Do you already solve your problem regards to the fluctuate value? If yes, could you tell me how you solve that. much appreciate your reply. Thanks

]]>keeping in mind that V out is the voltage drop across your unknown resistor R2

Isn’t it better to write : V out / Vin =R2/ (R1 + R2) ?

Thank you in advance ]]>

I find Rled = 4202.5 [ohm] / Vout = 3.52 [v]

aiming to verify the result I used the equation R2/R1 = (Vin/Vout) -1, and the measured resistance (Rled = 4202.5 [ohm])

I verified the measured voltage Vout = 3.52 [v].

applying voltage divider in the circuit (using an op. amplifier) gives the following equation

Vout/Vin = (R1+R2)/R1 which is different from the Vout / Vin = R1 / ( R1 + R2 ).

Where am I wrong?

P.S If the circuit is needed I can send you by email.

Thank you in advance,

PD

Vout / Vin = R2 / ( R1 + R2 )

And simplifies down to:

R2 = R1 / ( ( Vin / Vout ) -1 )

which would change your Arduino code from:

R2 = R1 * buffer;

to:

R2 = R1 / buffer;

Just wanted to point this for anyone who’s calculations show errors like mine did using a 10 ohm constant (R1) and 37.6 ohm “unknown” (R2) with the above math.

]]>Can you post your code?

]]>Any suggestion appreciated…

]]>float R1= 0;

float R2= 1000;

R1=R2/buffer;

Serial.print(“R1: “);

Serial.println(R1);

You could test to see if it’s a problem with analog pin 0 by removing R2 from the circuit. This should give you a Vout of 5V (since none of the voltage is sunk to ground), and an R2 of 0 (which is actually infinity). If this works properly, it’s probably a bad resistor that you’re trying to check, or a very big resistor, in which case you need to have a bigger R1 to get reliable values. If this doesn’t work properly, then your analog pin 0 is messed up.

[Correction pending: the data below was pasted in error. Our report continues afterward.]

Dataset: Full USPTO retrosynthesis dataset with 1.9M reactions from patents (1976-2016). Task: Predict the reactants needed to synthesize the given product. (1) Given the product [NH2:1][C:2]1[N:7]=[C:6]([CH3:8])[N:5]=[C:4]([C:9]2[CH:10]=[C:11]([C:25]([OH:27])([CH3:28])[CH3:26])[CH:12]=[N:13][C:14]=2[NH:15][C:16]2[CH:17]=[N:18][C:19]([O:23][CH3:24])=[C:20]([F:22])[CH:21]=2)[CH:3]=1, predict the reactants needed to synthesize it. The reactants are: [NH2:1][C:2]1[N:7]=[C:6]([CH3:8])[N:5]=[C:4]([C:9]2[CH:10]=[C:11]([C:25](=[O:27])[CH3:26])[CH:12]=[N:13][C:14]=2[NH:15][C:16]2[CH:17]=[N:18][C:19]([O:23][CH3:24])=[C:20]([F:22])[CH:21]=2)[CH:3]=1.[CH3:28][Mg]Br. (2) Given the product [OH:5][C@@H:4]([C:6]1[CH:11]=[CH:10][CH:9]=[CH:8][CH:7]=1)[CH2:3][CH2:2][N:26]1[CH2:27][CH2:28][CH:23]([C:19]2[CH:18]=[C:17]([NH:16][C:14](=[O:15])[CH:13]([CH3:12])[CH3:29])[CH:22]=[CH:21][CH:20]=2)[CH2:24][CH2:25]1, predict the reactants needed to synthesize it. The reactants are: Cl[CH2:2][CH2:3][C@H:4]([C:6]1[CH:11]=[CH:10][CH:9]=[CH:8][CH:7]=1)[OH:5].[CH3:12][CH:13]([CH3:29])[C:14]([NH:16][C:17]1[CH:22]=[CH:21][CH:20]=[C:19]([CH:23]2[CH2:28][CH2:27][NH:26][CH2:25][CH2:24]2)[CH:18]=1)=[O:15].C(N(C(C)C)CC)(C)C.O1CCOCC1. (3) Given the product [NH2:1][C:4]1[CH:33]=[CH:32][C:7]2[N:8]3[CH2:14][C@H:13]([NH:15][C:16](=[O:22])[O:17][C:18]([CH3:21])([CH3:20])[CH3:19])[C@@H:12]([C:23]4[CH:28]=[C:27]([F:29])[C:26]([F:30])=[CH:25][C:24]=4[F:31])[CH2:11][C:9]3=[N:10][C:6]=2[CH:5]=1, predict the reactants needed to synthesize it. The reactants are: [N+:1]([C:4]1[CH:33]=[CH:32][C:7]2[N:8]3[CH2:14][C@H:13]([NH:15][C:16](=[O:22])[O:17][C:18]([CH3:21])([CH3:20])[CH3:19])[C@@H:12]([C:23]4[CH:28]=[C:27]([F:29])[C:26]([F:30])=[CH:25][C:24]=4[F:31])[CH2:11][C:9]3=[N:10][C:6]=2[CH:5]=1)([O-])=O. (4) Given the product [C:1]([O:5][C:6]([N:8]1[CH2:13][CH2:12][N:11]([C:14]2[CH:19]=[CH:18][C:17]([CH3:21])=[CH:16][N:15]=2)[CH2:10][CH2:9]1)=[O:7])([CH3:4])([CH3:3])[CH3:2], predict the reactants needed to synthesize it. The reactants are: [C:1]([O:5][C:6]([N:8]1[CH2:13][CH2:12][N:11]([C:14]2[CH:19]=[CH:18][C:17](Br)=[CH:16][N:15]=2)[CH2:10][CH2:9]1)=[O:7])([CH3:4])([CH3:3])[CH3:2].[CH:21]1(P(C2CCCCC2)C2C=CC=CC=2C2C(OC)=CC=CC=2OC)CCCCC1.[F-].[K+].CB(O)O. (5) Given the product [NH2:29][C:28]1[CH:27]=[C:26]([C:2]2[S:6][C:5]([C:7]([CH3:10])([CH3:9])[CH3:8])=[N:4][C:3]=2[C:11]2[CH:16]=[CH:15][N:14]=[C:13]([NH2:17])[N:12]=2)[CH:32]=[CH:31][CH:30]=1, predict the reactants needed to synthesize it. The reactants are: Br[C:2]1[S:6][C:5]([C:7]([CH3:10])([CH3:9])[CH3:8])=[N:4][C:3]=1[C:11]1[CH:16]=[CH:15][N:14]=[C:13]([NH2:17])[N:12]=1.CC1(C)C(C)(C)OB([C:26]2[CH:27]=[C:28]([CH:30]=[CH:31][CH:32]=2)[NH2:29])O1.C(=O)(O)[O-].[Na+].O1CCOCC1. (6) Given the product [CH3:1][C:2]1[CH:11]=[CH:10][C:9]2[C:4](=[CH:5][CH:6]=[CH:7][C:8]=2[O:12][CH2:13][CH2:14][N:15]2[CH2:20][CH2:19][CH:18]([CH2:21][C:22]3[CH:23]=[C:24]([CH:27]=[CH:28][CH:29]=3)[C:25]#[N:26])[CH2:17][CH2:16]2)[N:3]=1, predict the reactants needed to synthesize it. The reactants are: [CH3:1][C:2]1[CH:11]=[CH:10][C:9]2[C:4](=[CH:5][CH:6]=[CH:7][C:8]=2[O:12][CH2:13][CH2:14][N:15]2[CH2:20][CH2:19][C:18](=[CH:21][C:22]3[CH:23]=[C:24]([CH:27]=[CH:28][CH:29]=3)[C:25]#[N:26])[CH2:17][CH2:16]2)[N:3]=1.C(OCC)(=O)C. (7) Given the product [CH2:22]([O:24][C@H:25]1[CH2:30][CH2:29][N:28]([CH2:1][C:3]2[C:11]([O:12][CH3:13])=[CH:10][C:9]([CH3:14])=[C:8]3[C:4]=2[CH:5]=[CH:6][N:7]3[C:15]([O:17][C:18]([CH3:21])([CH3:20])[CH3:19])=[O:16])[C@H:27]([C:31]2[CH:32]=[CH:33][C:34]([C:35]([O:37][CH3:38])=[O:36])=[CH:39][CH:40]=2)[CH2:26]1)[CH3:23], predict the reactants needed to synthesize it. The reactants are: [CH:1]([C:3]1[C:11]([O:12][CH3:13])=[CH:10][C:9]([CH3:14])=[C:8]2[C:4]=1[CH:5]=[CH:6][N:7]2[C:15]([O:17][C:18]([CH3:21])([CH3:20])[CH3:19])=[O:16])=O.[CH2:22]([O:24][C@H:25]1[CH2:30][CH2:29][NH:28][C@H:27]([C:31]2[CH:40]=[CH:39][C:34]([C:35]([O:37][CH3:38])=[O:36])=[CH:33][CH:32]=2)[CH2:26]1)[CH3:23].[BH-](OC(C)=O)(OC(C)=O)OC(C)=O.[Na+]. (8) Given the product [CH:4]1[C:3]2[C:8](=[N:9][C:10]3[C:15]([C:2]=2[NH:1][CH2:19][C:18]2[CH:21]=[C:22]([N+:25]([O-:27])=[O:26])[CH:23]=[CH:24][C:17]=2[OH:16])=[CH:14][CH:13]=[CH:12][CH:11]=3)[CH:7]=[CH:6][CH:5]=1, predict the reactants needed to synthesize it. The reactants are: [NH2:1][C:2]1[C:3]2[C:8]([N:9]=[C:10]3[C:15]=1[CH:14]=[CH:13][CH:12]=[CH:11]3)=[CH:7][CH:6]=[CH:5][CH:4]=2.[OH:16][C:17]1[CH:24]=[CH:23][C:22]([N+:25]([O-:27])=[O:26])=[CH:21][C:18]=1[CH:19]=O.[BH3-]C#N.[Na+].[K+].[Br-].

If it’s your analog pin, simply moving the wire from analog pin 0 to analog pin 1, and modifying line 1 of the sketch to match your new analog pin should fix the problem. If that doesn’t fix it, then either your entire Arduino is screwed up, or it’s your connections. If it’s your connections… well, that should have been the first thing you checked!

]]>Vout = (raw * Vin) / 1024

raw = 492, Vin = 5

Vout = (492 * 5) / 1024

Vout = 2460 / 1024

Vout = 2.40234375

The value provided is close enough to be worth using unless you need ultra-precise measurements. With the Arduino Due and Zero, you can change the analog resolution to a 12-bit number, giving you values between 0 and 4095 if you need more precision.

]]>Vout / Vin = R1 / (R1 + R2)

Cross multiply:

Vout * (R1 + R2) = R1 * Vin

Divide both sides by Vout:

R1 + R2 = (R1 * Vin) / Vout

Subtract R1 from both sides:

R2 = ((R1 * Vin) / Vout) – R1

Simplify the right side:

R2 = (Vin / Vout – 1) * R1

Your circuitry was tested on various resistance and all the values displayed were correct.

Then I put 2×100 kOhms resistance in series to have a 200kOhms equivalent resistance (because the printer resistance is 100 kOhms, I was told) and the values displayed were then weird : Vout=0.1 to 0.12 max and R2= several MOhms… I also tried with only one 100 kOhms resistance, same kind of values.

What can I conclude ?

Thanks in advance. ]]>